Some readers may be familiar with Buy Nothing day — a day of protest, usually celebrated on Black Friday, where you’re supposed to buy nothing. One of the things that is kind of surprising is that a lot of people find it really difficult to go for 24 hours without shopping. I don’t mean the people who go really hardcore and shut off their electricity and such so that they are literally buying nothing, but just the normal people who try to go for a full day without stopping in for a coffee or picking up some milk at the grocery store.
Why is it hard to buy nothing? Several reasons. First, we are literally presented with constant temptation. A lot of Catholic writers complain about the fact that it’s impossible for anyone living in this culture to avoid constantly encountering media that tempts us to lust – but to put that in perspective, consider that the vast majority of the media in question is only using lust to tempt us to buy. And there’s still a huge quantity of advertising beyond that which prompts us to covet without involving lust at all. The litany of “buy buy buy” is so continual and so ubiquitous that most of us don’t even think of it as being a form of temptation at all – because if we did conceptualize it as diabolical we would go quite, quite mad.
The second reason it’s difficult is that we’re in the habit of having an absolutely insane array of goods constantly available to us. I remember when I moved from Toronto to the country, one of the things that I found oddly difficult was dealing with the fact that stores here keep reasonable hours. It’s definitely right and just: nobody should have to mess up their quotidian cycles or miss putting their kids to bed just in case I get a late-night craving for lemon meringue pie. But I was used to being able to acquire whatever I wanted when I wanted it, and it took a bit of adjustment to get used to planning ahead and thinking about what I was going to need before I actually needed it. Giving up shopping demands that you make a plan, rather than just purchasing on impulse.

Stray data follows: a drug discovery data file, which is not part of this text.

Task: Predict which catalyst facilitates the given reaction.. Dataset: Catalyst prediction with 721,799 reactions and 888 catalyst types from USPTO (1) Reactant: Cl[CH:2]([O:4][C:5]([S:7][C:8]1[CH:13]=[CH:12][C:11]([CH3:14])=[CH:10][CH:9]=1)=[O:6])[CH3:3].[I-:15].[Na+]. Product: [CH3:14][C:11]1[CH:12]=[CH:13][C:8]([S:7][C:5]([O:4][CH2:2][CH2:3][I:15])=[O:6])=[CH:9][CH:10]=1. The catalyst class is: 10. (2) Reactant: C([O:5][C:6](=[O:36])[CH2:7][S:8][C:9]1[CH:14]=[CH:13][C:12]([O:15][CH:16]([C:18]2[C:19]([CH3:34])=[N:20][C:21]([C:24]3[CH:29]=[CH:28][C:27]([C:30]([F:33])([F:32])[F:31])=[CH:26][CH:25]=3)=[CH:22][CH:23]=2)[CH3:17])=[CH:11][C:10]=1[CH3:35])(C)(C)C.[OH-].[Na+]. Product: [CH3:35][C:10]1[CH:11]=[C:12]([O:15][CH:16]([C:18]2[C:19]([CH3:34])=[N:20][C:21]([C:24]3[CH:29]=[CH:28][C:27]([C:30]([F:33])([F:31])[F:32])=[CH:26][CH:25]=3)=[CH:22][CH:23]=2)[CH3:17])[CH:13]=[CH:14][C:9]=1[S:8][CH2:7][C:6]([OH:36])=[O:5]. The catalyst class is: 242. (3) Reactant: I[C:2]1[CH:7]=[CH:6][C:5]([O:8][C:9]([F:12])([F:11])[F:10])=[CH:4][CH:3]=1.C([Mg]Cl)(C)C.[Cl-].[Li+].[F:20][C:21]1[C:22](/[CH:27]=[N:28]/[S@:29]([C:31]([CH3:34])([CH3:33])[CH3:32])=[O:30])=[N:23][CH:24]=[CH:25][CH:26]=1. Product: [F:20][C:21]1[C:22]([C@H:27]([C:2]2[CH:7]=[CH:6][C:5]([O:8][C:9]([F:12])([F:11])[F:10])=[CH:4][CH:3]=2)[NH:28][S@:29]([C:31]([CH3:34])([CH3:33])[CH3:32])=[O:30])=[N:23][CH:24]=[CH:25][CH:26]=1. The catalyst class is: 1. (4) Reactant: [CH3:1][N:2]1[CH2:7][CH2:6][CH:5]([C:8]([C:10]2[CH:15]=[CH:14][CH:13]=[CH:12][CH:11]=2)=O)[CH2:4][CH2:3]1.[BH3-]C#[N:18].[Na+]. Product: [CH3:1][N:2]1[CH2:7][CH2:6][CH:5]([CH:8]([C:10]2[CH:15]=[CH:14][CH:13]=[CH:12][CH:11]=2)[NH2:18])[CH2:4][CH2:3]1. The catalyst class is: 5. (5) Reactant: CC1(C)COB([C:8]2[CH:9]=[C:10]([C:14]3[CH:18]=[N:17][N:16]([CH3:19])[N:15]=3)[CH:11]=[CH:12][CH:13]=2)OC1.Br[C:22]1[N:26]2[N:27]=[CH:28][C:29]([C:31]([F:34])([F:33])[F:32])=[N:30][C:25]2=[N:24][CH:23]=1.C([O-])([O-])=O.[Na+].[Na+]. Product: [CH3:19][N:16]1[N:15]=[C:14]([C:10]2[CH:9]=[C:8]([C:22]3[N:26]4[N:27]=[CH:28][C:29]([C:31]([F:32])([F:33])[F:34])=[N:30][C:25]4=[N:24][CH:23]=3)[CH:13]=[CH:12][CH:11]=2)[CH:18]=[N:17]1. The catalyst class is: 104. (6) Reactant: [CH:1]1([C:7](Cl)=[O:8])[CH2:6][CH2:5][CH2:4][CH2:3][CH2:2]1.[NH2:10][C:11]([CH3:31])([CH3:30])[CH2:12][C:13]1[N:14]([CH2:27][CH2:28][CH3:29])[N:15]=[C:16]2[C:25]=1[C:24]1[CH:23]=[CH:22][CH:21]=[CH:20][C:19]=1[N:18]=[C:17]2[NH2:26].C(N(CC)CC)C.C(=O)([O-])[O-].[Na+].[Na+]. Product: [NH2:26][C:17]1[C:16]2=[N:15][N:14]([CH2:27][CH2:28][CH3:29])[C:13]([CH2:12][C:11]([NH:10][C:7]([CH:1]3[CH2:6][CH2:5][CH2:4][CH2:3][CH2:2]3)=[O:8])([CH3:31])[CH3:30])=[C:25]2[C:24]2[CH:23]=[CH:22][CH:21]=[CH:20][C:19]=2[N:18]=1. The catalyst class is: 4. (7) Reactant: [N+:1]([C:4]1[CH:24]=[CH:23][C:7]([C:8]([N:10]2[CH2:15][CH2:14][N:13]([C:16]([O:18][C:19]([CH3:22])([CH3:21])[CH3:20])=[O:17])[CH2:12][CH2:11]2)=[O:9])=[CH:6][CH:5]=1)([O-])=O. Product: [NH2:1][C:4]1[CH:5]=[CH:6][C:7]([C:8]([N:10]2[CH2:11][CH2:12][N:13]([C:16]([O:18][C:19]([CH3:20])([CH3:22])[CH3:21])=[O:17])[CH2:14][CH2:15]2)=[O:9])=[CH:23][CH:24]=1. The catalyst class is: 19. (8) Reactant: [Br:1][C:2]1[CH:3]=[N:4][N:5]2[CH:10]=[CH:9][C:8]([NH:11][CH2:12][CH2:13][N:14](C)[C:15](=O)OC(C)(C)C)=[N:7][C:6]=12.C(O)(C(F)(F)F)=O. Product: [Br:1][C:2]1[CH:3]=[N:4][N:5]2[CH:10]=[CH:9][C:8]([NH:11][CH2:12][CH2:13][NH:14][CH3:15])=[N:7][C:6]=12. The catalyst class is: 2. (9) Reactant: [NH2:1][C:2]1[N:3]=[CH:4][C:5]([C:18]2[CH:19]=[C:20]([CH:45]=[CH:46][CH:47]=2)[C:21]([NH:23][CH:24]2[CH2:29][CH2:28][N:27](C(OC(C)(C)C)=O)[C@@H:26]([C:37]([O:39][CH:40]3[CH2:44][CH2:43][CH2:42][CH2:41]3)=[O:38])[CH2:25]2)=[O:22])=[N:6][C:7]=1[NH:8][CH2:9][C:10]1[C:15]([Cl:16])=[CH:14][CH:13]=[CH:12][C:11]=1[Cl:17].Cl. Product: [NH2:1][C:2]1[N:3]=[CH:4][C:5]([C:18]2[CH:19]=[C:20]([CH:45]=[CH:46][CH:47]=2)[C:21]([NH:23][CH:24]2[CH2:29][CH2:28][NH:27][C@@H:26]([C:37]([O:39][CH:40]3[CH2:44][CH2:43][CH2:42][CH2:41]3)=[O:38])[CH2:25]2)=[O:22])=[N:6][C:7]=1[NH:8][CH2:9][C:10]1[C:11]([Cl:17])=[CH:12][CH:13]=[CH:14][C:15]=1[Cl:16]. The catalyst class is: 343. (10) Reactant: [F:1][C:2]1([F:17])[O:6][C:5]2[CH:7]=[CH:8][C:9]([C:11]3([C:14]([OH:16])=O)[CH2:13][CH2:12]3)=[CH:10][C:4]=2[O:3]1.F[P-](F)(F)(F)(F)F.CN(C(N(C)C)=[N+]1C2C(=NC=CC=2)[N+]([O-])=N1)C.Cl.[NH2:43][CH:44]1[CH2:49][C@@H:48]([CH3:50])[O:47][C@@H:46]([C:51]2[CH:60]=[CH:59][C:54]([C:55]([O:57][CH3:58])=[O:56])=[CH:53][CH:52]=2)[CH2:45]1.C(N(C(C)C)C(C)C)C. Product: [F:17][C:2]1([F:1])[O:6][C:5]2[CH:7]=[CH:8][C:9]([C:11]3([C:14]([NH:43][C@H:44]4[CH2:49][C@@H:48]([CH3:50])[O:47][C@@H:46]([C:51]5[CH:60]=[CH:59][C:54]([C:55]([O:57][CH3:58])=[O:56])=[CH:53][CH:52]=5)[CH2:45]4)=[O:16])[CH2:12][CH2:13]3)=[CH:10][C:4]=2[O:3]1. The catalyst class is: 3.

Finally, it’s hard because shopping is in itself rewarding. Several years ago I functionally gave up shopping for several months because I lived in the middle of nowhere, had a new baby, and didn’t have a driver’s license. Even when I went into town with my husband, it was almost never convenient for me to run into the stores. One of the short-term effects of this was that I felt deeply divorced from society, alienated, excluded, abandoned on the margins. I’d never realized how much our engagement with this culture demands the ability to participate in commercial life. Nor did I realize how addicting the chemicals that your brain releases when you shop can be – even if it’s just getting a good deal on some oatmeal and bananas, the body rewards acquisition and if you stop buying things, you’re going to feel that.
Taking these things into account, if you’re going to give up shopping (and I do heartily recommend doing it at least once in your life) you need to come up with a realistic plan. The ideal is not to shop at all, but if that’s impossible (if, for example, you have to pick up your mother’s prescription every week from the drug store) then it’s best to make very clear rules about what you can buy and when.
Mostly, what you’re trying to accomplish is to detach yourself from the habit of constant consumption, and the more rigorously you’re able to do this the more you’re going to get out of it. For example, if you’re only allowed to pick up milk on Saturday and you run out during the week, you might have to borrow from a neighbour, or ask a friend to pick some up for you. That might sound like cheating, but it’s not: learning to depend on other people, and having the humility to ask for help, are both really important in the spiritual life.
It’s also important, as much as possible, to make sure that you’re not developing a system that will functionally allow you to buy one or two things every couple of days. If you do that, you’re never going to break through to the point where you stop feeling alienated and start feeling liberated. Because here’s the thing: consumerism really is a form of slavery. It tells you that who you are, and what you’re worth, are dependent on what you buy – that your place in society is established and secured by the ritual of purchase. Indeed, this identification of the person with their economic utility is so pernicious that John Paul II identified is as one of the fundamental elements of the culture of death.
When you unplug from this, it allows you to reclaim your fundamental worth outside of the consumer system. Not being able to buy encourages you to make different decisions, to solve practical problems either through individual creativity, or through reliance on community. It strengthens both self-reliance and communal interdependance at the expense of impersonal transactions. Instead of throwing money at problems, you have to learn how to solve them yourself or how to ask for help from someone who knows how.
Ultimately, you end up feeling really empowered – and when you go back to shopping you have a lot more freedom over the way that you spend. You’ve become used to thinking long term, so you’re less likely to get suckered by impulse buys. You’ve learned how to be happy without shopping, so you don’t just buy things for the sake of buying them. You’ve disentangled your sense of self from your consumption habits, so you’re a lot less susceptible to advertising that tries to sell you emotional and spiritual goods that cannot be sold.
See also: Buy Nothing
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